Catherine married Jacob Kump November 9, 1915. She bore him seven children. Their youngest child was born February 13, 1928, but died in March of the same year. Then her husband Jake died the following year in May 1929. She, too, had to work hard to support her small children. Then she met and married Isaac Lee Hiatt on May 16, 1935 and bore him three daughters. He also died a few years later, April 2, 1947.
Loren married Beulah Whipple August 12, 1925. They worked at Elko for a time, but came back to Lund; finally moved to Ely where they had the 3-C Ranch and later the Georgetown Ranch. They finally bought the El Rancho Motel and still live there. They raised four children after losing their first child, Barbara, January 5, 1930 at Lund.
Ervin left Lund looking for work which he found at Elko, Nevada. He later bought a ranch in Ruby Valley, but had a bad heart attack and had to sell it. He lives in Elko with his wife Maud whom he married June 3, 1939. They had no children, but Maud had one son, Hal, who still lives at Elko.
Beth met Harvey (Bob) Larsen in Utah while visiting her sister. Two years later they were married in Ely, October 24, 1927. They lived in Lund for a while, then moved to Ely. Bob diedin November 1961. They raised four children. Beth still lives in Ely.
Rulon met Iola Robison and married her June 9, 1937. They live in East Ely and have two sons and five grandchildren.
Robert worked at Lund then went to Ely and worked with his brother Loren. Later he went to Ruby Valley and worked for Ervin (Dick) until Dick had his heart attack and had to sell the ranch. At the present time he is still in Ruby Valley working on the Neff Ranch. On July 1,1960, he married Rosetta Cannon, but was later divorced.
Dow, the youngest, worked at Elko until he was called to go in the service for World War II. After his time in the war was over, he came back home and married Lillian (Bill) Gibson from Fisher, Arkansas. Bill had two boys, Harold and Bill, and they had one son Victor. They stayed in Arkansas for a while, then came to Idaho and worked with his nephew, Albert Kump, laying carpet and such.
Later he came back to Ely and worked in Sprouse Reitz for a time then went to Reno and became a store manager. He was living in Covina, California managing a Sprouse Reitz store there. He and his son, Victor, went to Sun Valley on a fishing trip and he had a sudden heart attack and died July 4, 1967. At the present time, his wife and son are living in Memphis. They have the three children.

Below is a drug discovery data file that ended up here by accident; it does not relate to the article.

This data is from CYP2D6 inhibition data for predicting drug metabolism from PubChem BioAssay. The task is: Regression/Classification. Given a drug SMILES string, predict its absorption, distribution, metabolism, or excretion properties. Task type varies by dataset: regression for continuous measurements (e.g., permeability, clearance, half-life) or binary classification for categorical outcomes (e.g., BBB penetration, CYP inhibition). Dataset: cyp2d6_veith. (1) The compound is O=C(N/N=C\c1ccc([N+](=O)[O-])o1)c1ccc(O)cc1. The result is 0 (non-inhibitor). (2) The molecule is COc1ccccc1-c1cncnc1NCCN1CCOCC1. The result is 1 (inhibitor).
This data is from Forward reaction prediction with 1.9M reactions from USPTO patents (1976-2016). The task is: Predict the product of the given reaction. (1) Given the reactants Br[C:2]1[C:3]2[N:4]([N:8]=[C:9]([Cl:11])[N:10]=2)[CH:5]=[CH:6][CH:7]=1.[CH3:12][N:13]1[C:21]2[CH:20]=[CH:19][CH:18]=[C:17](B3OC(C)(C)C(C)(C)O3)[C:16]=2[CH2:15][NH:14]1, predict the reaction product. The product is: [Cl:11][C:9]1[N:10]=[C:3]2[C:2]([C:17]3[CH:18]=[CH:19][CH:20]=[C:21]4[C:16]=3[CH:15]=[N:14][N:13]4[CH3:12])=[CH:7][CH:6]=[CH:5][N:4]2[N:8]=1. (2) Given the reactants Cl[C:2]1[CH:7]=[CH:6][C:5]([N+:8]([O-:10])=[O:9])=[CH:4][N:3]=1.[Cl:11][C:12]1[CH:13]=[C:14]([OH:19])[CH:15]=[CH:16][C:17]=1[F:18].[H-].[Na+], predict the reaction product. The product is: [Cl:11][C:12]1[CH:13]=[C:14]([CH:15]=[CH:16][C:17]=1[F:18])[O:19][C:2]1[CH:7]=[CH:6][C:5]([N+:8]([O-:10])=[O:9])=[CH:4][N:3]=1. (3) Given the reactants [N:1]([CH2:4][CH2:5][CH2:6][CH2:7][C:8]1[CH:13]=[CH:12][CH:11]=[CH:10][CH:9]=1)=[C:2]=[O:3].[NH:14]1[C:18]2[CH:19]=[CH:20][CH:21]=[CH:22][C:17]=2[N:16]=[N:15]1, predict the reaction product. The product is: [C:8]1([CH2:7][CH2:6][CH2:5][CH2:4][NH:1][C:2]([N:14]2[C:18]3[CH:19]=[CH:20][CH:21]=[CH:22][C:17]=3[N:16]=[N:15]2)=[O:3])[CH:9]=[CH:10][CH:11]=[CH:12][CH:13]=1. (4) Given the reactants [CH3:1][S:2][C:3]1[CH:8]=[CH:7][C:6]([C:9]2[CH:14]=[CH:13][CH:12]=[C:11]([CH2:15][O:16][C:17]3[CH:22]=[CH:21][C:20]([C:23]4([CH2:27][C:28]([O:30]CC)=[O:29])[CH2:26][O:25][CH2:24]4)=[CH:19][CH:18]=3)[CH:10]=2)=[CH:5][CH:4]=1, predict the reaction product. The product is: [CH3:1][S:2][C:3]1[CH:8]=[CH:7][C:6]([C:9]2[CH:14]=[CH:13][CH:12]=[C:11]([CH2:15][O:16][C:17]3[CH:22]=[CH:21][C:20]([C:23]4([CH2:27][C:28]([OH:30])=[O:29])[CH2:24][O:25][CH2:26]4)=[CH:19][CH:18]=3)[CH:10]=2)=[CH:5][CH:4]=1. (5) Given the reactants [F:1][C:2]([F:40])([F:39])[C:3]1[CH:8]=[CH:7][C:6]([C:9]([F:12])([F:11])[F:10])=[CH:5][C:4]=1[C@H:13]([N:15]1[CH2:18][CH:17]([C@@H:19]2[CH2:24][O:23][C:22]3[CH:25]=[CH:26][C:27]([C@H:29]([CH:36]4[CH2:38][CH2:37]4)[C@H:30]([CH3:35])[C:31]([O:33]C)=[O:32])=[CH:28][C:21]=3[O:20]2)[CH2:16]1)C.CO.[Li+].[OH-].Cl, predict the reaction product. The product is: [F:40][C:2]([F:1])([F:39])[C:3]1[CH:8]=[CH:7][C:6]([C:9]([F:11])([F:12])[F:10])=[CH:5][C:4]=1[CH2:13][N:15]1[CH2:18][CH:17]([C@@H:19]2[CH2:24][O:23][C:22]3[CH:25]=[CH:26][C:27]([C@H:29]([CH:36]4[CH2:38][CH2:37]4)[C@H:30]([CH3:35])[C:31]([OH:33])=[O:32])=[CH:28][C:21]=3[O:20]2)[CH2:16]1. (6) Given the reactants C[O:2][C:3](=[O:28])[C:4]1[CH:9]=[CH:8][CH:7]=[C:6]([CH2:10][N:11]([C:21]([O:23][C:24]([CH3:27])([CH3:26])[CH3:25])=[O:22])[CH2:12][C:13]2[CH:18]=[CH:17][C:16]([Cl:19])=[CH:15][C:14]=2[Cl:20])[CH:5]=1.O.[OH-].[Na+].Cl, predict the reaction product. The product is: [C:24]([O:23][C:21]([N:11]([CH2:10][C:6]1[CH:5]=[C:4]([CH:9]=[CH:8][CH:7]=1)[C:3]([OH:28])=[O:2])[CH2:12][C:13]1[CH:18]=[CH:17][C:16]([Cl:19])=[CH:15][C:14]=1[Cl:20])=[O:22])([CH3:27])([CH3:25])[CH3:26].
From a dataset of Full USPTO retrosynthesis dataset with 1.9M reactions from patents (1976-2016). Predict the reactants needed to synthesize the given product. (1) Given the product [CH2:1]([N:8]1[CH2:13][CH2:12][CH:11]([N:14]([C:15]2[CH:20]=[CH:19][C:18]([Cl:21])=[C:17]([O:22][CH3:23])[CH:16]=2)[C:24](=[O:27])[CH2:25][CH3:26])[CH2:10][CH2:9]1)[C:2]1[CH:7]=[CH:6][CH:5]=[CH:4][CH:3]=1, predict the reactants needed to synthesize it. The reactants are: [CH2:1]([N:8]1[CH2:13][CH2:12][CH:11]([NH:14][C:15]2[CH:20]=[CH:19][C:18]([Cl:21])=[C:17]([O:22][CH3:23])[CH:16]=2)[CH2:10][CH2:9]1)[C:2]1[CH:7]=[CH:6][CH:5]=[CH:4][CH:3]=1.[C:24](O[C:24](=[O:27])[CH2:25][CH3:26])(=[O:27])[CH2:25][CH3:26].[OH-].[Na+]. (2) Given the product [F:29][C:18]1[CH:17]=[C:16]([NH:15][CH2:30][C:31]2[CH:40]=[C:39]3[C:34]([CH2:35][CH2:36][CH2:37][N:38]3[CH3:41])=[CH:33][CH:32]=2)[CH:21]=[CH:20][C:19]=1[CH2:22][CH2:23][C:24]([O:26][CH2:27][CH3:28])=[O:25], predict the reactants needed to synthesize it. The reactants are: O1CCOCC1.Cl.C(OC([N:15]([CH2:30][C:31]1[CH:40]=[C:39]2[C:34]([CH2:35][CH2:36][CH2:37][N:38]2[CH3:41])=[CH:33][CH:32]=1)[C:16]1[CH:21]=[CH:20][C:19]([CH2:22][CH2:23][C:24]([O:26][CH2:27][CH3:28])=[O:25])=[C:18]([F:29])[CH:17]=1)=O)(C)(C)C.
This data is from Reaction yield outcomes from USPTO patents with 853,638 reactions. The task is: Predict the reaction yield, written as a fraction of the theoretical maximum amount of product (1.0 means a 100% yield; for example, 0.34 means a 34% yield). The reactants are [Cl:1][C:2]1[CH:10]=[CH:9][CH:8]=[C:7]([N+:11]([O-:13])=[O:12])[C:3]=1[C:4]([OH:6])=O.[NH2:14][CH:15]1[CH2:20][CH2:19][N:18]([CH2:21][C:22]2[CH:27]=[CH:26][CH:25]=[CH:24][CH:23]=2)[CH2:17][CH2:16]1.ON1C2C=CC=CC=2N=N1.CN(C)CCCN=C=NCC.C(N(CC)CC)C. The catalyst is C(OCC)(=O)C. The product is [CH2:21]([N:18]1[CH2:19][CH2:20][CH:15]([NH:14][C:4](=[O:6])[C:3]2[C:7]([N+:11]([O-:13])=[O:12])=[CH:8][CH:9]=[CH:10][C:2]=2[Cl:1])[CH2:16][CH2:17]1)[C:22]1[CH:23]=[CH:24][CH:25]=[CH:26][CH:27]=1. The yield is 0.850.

Those early years for Sarah were not easy. She did almost all kinds of work to support her family. In later years she made and sold ice cream on Sunday. Anyone knowing her can remember how good this ice cream was.
After her family had all left home, her health became too bad for her to stay alone. She cameto Ely and stayed with Beth and Loren. She went into Utah to visit Catherine and was with her when she died July 1, 1938. She was buried in Lund at the side of her husband. She was a very devoted mother and a staunch church member.
It is nice to remember and visit this small town of Lund which is filled with so many memories. We remember the holidays at Lund especially Christmas when every organization helped to make the two weeks indeed festive. The "Old Folks Party" at this time when the "under 40" were barred. But who could resist a peak through the windows and envy them for the good time they were having?
And also the Fourth and 24th of July. Being awakened before dawn by the big blast in the hills to start the day off with a "Bang".
Remembering going to school after a snow storm. Brother George Gardner had been outwith his small scraper and cleared paths from one end of town to the other.
Wonderful people–these oldtimers. If you needed help, they knew it almost before you did. Sister Belle Gardner, Sister Ivins and Brother Ivins pulling teeth for people.
Also remembering the nights we would be out in the streets playing "Run, Sheepie, Run","Pomp, Pomp, Pull Away" and other games. And hearing mothers from one end of town to theother calling their children home.
These things are so nice to remember and are what makes Lund such a special place for all of us – the place where old friends meet.
Written and submitted by:
Elizabeth O. Larsen